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'Lanka should win over three blocs'

2014 Feb 12

By Manjula Fernando

Former Sri Lankan Ambassador and political scientist Dayan Jayatilleka who fought Sri Lanka's interests at the UN Human Rights Council during the height of the humanitarian operation in 2009, as the then Ambassador to UN in Geneva warned even if the US wants a moderate resolution against Sri Lanka this time, the UK could influence it to be a tougher one to gratify secessionist networks of Tamil Diaspora which is a decisive vote base in Britain.
 

The excerpts of the interview:

Q: The US has said in the third resolution they will not be calling for sanctions against Sri Lanka in the third resolution and it is also believed that this resolution would be a moderate one so as to get the support of majority members. What is your take on these reports?

A: The US has said that it does not envisage sanctions 'at this point of time'. That is a qualified statement, not an unqualified one. This does not mean that sanctions will not be triggered in the foreseeable future, downstream from and as a result of a resolution this March. Such a scenario is borne out by the leading journal 'The Economist' (UK) which in its latest story on Sri Lanka says that 'international sanctions cannot be ruled out'. As for the resolution in March being a moderate one, my own assessment is that it will be far stricter and more dangerous than the ones passed in 2012 and 2013. Even if the USA wants a relatively more moderate resolution, it will be influenced by the UK, its oldest ally, into moving a stronger one. Since 2007, it has been the UK that has been the driving force of the diplomatic campaign against Sri Lanka, especially in Geneva, due to the electoral pressure of the secessionist networks of the UK Tamil Diaspora.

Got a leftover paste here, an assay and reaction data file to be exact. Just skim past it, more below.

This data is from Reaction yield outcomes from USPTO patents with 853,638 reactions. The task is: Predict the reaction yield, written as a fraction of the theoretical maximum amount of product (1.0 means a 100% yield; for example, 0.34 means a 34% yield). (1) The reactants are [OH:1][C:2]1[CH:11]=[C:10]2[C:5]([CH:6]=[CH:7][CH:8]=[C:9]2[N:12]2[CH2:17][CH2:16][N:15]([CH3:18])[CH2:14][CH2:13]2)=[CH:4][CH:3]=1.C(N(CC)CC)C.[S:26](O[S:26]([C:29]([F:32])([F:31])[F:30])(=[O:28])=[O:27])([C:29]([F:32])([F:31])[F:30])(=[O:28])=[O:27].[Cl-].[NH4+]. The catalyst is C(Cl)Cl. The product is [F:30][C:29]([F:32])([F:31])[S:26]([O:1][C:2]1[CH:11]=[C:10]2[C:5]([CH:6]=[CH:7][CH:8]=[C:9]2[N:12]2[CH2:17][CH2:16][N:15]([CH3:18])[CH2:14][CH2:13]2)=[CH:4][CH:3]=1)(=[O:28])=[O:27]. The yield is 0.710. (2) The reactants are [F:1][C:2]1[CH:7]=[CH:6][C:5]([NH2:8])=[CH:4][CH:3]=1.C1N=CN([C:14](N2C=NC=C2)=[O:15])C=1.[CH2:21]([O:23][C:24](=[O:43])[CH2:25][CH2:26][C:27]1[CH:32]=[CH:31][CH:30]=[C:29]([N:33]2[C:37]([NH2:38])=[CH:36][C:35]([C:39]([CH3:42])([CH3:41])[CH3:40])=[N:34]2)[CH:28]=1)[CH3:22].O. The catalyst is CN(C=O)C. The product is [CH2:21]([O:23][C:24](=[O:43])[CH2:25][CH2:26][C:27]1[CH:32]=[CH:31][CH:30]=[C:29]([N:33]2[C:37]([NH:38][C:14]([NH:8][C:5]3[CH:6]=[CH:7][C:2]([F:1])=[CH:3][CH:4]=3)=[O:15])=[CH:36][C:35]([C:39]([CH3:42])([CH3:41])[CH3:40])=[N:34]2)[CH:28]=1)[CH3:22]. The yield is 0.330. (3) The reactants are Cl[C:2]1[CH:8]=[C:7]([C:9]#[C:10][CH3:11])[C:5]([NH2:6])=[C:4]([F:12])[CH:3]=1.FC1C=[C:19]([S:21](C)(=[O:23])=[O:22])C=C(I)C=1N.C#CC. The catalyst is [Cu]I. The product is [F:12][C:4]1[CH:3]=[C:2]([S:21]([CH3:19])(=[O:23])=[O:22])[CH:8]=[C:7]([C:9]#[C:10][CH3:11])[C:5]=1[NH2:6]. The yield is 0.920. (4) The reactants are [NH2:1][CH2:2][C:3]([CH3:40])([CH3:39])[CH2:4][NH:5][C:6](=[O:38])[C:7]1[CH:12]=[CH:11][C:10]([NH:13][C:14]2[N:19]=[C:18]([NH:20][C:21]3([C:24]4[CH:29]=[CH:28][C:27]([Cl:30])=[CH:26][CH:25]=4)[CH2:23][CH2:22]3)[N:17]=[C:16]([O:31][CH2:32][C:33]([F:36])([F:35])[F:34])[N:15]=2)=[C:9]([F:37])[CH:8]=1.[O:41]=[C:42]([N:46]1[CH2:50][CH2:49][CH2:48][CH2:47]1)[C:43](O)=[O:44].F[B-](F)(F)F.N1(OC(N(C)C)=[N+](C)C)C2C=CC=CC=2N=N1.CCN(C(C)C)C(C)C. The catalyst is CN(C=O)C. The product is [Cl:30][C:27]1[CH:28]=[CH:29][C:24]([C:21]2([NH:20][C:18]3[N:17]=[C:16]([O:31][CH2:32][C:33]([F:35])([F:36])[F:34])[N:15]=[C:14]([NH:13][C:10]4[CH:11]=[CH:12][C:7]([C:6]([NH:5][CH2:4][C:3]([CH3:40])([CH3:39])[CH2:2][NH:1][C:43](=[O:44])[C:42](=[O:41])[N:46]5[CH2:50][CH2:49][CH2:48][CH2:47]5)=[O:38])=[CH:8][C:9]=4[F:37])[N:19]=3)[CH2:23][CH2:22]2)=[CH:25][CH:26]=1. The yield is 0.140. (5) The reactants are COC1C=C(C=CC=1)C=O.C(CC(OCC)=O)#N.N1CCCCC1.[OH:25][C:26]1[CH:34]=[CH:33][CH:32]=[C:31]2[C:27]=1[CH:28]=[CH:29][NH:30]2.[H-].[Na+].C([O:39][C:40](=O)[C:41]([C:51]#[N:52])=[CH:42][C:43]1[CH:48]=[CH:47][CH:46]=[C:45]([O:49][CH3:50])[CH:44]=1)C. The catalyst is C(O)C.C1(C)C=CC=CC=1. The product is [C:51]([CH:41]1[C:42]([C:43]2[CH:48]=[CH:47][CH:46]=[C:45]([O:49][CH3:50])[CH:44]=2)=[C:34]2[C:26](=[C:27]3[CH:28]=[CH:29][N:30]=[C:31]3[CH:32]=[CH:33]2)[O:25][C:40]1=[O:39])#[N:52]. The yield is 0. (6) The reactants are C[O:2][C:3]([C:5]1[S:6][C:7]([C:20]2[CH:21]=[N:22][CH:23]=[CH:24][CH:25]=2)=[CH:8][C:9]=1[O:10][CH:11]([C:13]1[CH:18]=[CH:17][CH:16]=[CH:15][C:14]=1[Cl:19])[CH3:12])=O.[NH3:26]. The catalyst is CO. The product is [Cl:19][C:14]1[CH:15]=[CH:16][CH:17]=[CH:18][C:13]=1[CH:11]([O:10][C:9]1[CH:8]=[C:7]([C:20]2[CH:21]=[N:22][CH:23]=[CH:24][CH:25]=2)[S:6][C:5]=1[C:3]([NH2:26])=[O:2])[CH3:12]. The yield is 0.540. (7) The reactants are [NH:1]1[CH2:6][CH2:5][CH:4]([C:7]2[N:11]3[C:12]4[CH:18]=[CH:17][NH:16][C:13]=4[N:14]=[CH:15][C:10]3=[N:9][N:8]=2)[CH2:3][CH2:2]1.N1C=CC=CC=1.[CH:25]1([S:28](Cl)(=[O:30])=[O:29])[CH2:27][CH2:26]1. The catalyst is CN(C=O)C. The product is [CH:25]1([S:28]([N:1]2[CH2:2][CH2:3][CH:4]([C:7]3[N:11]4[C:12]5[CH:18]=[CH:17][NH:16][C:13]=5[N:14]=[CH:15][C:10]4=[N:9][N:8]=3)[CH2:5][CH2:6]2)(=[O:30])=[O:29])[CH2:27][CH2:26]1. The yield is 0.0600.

Q: Why should we fear this resolution? There have been many resolutions against Israel but they don't seem to care.

A: If the resolution calls for an international inquiry into allegations of war crimes, and if it is passed by a majority of votes, such an inquiry mechanism will indeed be established either in the form of a UN Special Rapporteur, an Independent Expert or a Commission of Inquiry. This mechanism will proceed to function with or without the cooperation of Sri Lanka. It will produce a report which will be one-sided and a frame-up. It will have a UN mandate and the status of a UN report. This will then have punitive legal implications and could result in economic restrictions, even without having to be taken to the UN Security Council in New York.

Emboldened by a UN Resolution and an UN War Crimes inquiry, the Tamil ultra nationalists will initiate a provocative and escalating campaign of non-cooperation, protests and agitations against the Sri Lankan state. Any crackdown by the Sri Lankan state will trigger external moves against the country under the doctrine of Responsibility to Protect (R2P). Intrusive and even coercive action against Sri Lanka by states or a combination of states, far and near, could be taken against Sri Lanka under cover of the UN resolution and the UN War Crimes Inquiry Report.

As for Israel, this is what I call the double Israeli delusion. Some think that the Israelis can and will defuse the US campaign on Sri Lanka. They also assume that Sri Lanka can behave as obdurately as Israel and that China's commitment to Colombo is the equivalent of Washington's to Tel Aviv. These assumptions are nonsensical.

Israel does not control US policy making, not even in the Middle East, as it learned when the US ignored Netanyahu and entered the diplomatic track with Iran on the issue of nuclear power. Certainly in Asia, the role of India is far more influential in US thinking than that of Israel. Therefore it takes a particularly low brow intellect to think that Sri Lanka's road to Washington DC lies via Tel Aviv rather than New Delhi. Thirdly, China's support to Sri Lanka is nothing like, and cannot be anything like, the US security guarantee for Israel.

The last time anyone of importance in Colombo thought that we can imitate Israel or be inspired by the Israeli example, it was Minister Lalith Athulathmudali in 1984-1987, which culminated in the puncturing of that delusion when Indian airplanes intruded into Sri Lankan airspace, followed by Indian troops projected onto Sri Lankan soil, without a single voice protesting on our behalf in the UN Security Council.

If we repeat the same mistake in the 21st century, this time, the Tamil Nadu factor could trigger a 'pincer' type Indo-US power projection and draw a line across our North and East which results in a Cyprus or Kosovo type separate entity under UN 'protection'. That entity will eventually become Tamil Eelam, either as a part of an expansionist Tamil Nadu or a separate state under international military and diplomatic protection.